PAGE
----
You may be considering upgrading your analog video surveillance to an IP system. There are some factors to think about when doing upgrading your system. The price gap between the two different types of cameras is going down. There are advantages and disadvantages to both types of cameras. What you decide in the end depends on your business or home needs. Currently, IP cameras are more popular in the market.
Benefits of Analog Cameras
The most popular reason to keep your analog system is the prices of the cameras. Analog cameras are cheaper, especially when you start to buy more cameras. Analog cameras have been around longer and are easier to install, you will have an easier time finding someone to install them. Vendors are also more likely to sell analog cameras. They are also easier to run. They send surveillance footage recordings to a DVR. The DVR converts the analog surveillance footage to digital footage and stores it. DVRs are easy to set up and run. The picture quality in HD analog has increased greatly, and resolution has also gotten better recently. Impressively, you can get four or five-megapixel cameras that are HD analog. However, if you compare this to IP cameras, they are a lot more benefits to IP cameras.
Disadvantages of Analog Cameras
The frame rate in analog cameras is a lot lower than IP cameras. They are not great for motion detection or that seeing anything in great detail. Images are not as sharp as in IP cameras, and images can appear blurry or grainy. In analog cameras, you cannot use digital zoom like you can in IP cameras. Although sometimes image quality isn’t a big deal and you can let it slide. It can also take more analog cameras to cover an area compared to IP cameras. Analog cameras require multiple cables for power, audio, and video, whereas IP cameras only take one for all of them. There is no encryption on the footage for analog cameras, which means your footage isn’t safe. This means a hacker or vandal could easily get to your information and view your footage and replace your signal with theirs.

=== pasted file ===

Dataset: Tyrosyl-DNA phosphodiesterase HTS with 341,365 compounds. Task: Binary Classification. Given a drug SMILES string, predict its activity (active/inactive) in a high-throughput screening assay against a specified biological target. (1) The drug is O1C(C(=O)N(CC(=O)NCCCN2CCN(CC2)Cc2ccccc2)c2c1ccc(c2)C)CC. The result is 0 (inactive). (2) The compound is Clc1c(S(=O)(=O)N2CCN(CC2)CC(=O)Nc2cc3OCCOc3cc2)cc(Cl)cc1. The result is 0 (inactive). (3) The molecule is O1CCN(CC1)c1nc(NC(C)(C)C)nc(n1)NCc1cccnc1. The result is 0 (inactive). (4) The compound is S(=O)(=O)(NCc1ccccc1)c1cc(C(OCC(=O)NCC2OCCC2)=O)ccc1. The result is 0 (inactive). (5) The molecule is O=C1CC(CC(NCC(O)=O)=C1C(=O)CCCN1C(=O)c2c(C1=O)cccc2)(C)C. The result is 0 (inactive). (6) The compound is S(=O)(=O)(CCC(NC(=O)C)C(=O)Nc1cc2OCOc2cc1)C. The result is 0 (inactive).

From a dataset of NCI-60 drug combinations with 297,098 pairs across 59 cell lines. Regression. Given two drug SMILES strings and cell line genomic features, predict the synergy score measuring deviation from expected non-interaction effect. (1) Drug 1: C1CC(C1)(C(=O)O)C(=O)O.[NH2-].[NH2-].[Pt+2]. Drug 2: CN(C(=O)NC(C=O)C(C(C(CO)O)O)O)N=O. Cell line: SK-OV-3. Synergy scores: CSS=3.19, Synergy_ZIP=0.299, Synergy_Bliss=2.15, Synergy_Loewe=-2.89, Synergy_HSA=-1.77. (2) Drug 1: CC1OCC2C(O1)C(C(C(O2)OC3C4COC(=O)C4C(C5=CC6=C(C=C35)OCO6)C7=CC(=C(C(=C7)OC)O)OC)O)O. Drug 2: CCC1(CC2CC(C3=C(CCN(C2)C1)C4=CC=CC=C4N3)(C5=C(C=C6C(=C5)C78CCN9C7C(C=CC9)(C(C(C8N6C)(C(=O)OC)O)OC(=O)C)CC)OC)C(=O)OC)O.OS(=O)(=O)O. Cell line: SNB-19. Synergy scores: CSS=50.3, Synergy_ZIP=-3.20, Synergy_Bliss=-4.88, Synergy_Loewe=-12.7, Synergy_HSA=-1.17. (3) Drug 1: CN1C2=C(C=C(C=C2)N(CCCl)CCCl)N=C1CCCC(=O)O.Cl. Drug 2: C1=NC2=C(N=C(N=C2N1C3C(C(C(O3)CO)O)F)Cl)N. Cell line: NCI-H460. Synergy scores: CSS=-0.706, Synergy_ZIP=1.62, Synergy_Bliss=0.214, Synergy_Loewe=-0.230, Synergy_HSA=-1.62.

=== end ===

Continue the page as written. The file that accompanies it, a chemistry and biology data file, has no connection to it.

Benefits of IP Cameras
IP cameras contain three or four cameras in one. They are typically covering areas that would normally take multiple cameras to cover. The cost of IP cameras has gone down over the years. Also, you don’t need as many IP cameras in your system as analog cameras. This will save you money eventually. An analog camera takes two wires, but an IP camera only takes one for both power, video, and audio that connects to a network switch. You do not need power near the camera when setting up your camera. Also, you can zoom and focus remotely on an app or computer software. The resolution in the cameras has improved greatly over the years. IP cameras have a better image quality than analog cameras. IP cameras are basically small computers that can store videos and compress data. Their video is authenticated and encrypted. This makes the transmission secure. You don’t need an encoder and decoder with IP cameras.
Disadvantages of IP Cameras
IP cameras can cost a lot to set up initially. It is easy to tailor and upgrade from there, though. IP camera files are bigger than analog files, so you need more storage. You should adjust your storage space accordingly. Some people find it difficult to learn the software and how to use the cameras sometimes.
Tips for Making the Switch
Bringing in an installer who is confident in what they are doing is important. You need someone to look at your system impartially to see what goals are realistic and determine what parts are a must. If you don’t have a cost in mind and can afford anything, you can switch all your analog cameras to IP straight away. It is more likely that you have a budget in mind, though. Consider only replacing a few cameras at first and then upgrading the rest later. A hybrid system can help with this. Find someone who typically installs IP systems to help you with this. You need someone who understands networking and technology. Have clear policies in mind and know what you want when they get there so they can best help you.